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10 Tips to Love Your Internship

 

I know many of you out there are searching for internships and may find it to be very frustrating! I have completed around 10 internships/jobs in the last 4 years, and I will admit some have been FAR more enjoyable than others. I have my Top 10 lessons learned when trying to find an internship you will actually enjoy!

 

Tip #1

Don't choose the internship based on the hourly rate or if it is paid at all! I have experienced that some of my unpaid internships have proven to be the most valuable. They tend to let you tag along to more meetings, explain more things, and let you be involved in projects you would not have otherwise been able to if you were on their payroll. Professionals love to teach students, and they will be more inclined to have you just observe them if they do not feel like they need to directly benefit from your time in the office. I have attended executive planning meetings, participated in TV shoots, created my own process improvement study, and have assisted in facilitating training for other associates all in my unpaid positions. Never judge an internship by the pay grade!

 

Tip #2

Tell them what you are expecting to learn! If you do not let them know your expectations, what you are intersted in, or what you would like to experience, they will never know! They want to build great future employees, and you want to learn as much as possible; take advantage of it!

 

Tip #3

Try to never eat lunch alone! Informal relationships are equally important in the workplace as formal professional relationships. The easiest way to get to know those around you, how they got where they are today, and feedback that can help you perform better in the department is to eat lunch with people! No one want to sit silently in the break room alone, so take advantage of that tim!

 

Tip #4

Ask questions! It is always better to clarify anything you are not sure of by asking questions. Employers don't expect you to know everything, but they do expect you to let them know when you don't! Companies want trainable employees, not necessarily someone who knows everything from the get-go!

 

Tip #5

Always arrive on time, and looking well put-together! Older employees may already form stereotypes of interns based on past experience. Show the office that you know how to be professional and efficient.

 

Tip #6

Learn everyone's names! It makes you feel immensely more comfortable in the office, you build more informal relationships, and they are more likely to remember you when you graduate and are searching for a job!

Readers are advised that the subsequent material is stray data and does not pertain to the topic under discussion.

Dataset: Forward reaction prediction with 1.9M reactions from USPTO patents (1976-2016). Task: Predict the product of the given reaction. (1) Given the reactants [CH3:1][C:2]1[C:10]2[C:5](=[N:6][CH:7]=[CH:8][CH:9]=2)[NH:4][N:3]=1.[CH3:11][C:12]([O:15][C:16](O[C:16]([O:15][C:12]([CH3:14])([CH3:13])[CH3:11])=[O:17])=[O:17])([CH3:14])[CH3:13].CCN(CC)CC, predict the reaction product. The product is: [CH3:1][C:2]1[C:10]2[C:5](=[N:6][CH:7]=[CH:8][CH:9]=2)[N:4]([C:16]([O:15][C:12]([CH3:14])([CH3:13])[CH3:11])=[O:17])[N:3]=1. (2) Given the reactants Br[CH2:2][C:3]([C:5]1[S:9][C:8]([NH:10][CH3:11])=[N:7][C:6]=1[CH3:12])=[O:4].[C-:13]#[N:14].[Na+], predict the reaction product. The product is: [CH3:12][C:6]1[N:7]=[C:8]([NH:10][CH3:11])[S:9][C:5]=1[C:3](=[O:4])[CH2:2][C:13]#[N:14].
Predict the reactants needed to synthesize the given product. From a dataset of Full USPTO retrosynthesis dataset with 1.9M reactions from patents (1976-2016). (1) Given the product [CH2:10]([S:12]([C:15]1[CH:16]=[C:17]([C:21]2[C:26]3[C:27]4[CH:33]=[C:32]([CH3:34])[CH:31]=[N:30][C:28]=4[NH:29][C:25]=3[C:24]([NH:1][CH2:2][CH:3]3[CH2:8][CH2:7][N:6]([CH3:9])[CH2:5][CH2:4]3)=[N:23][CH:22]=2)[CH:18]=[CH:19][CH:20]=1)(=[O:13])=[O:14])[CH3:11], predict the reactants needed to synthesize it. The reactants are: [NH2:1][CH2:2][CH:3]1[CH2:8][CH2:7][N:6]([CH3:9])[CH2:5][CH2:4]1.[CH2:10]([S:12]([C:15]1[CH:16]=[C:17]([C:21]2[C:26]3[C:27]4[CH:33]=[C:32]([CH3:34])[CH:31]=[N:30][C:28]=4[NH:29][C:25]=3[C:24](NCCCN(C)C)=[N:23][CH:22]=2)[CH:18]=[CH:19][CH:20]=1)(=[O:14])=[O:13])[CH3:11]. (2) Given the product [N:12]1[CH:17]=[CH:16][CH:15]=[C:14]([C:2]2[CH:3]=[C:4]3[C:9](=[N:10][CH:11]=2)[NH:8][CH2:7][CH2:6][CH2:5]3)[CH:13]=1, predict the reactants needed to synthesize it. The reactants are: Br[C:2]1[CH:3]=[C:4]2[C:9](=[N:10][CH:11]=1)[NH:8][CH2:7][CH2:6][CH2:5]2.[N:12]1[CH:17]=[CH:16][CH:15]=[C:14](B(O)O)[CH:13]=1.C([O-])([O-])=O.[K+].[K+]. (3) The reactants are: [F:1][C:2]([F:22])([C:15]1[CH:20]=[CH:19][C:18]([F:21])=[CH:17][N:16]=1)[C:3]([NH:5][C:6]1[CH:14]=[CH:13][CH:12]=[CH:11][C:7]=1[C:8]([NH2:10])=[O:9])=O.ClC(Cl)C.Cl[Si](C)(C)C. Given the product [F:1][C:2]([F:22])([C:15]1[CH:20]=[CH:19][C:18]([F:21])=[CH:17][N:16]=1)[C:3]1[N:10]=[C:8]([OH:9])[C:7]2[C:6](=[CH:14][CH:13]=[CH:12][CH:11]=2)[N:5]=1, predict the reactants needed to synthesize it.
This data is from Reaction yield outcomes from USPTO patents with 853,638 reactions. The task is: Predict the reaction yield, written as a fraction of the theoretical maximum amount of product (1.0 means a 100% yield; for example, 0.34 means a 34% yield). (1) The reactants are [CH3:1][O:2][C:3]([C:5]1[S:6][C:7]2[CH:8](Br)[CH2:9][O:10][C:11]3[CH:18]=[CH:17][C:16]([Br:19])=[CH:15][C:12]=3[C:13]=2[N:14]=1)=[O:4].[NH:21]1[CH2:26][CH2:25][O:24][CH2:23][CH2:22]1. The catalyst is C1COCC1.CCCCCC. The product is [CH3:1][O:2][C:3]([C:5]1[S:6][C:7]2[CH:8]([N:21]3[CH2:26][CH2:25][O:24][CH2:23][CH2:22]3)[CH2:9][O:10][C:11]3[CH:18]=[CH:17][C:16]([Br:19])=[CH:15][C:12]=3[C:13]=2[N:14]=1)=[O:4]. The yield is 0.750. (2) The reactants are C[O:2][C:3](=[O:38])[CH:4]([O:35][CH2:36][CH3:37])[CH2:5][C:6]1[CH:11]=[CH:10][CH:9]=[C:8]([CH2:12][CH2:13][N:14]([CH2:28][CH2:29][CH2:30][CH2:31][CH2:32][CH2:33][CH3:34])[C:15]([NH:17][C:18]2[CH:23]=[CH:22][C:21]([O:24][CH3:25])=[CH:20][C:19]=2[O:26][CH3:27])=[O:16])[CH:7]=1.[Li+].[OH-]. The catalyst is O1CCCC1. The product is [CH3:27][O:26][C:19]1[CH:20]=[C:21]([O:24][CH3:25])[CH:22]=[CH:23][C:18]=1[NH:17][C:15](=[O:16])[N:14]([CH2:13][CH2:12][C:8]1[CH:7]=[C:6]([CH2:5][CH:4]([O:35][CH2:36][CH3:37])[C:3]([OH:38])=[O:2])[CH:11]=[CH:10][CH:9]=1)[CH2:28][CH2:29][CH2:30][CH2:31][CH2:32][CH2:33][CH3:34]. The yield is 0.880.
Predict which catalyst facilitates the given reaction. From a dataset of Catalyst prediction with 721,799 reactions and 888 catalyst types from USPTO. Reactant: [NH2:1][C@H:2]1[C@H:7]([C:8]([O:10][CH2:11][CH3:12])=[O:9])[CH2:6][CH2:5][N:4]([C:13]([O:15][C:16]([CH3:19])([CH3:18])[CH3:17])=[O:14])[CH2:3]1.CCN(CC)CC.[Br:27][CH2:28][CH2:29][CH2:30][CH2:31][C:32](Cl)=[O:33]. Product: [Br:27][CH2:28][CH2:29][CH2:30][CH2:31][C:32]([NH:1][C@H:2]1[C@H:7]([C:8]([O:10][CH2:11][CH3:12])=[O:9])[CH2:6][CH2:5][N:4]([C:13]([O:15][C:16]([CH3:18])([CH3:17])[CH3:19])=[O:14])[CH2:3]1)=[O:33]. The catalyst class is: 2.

Tip #7

Don't let location limit you! I am from southern Indiana One of my favorite internships was with a 200 physician clinic over in Des Moines, Iowa! It also adds a little bit extra to your resume to see that you were willing to travel to learn more!

 

Tip #8

Intern at companies you would potentially like to work at. I spent several months in an intersnship at a small clinic entering information into their electronic medical record system. I was not interesed in workin in this setting, or field, or doing this work. No experience is bad experience, but I could have found a more valuable use for my time!

 

Tip #8

Don't feel limited by the interships you find online/on joblink/on Linkedin. My Top 3 favorite internships were a result of me sending an email and asking if I could participate in a project, engage in some job shadowing, or help with upcoming events. Many companies love interns! They are able to spread their knowledge, develop future employees, and have a little extra help at low or no cost! It's a win-win!

 

Tip #9

Don't meet your minimums and stop! Always try to be gaining real experience throughout college. Start early! There is no reason why you cannot start interning your freshman year! You will have more opportunity to learn, you will understand your course material more completely, start building your network early, beef up your resume, and begin to see what you are TRULY intersted in for a future career.

 

Tip #10

Try to mix it up! I have interned at a critical access hospital, opthamologist clinic, orthopedic clinic, civil engineering firm, human resources and development department, Lean resources department, strategic planning and marketing, 200 physicial multi-specialty clinic, and I have gained valuable knowledge from them all! Having a wide knowledge base is extremely valuable at a young age. Don't get stuck in a rut at the same internship! There is no guarantee they will have a position when you graduate. As the saying goes, "Don't stick your eggs all in one basket."

 

I hope you are able to follow these tips early and find that dream internship! Career experience is valuable, take your internships seriously! They will help build you into a well-rounded employee.

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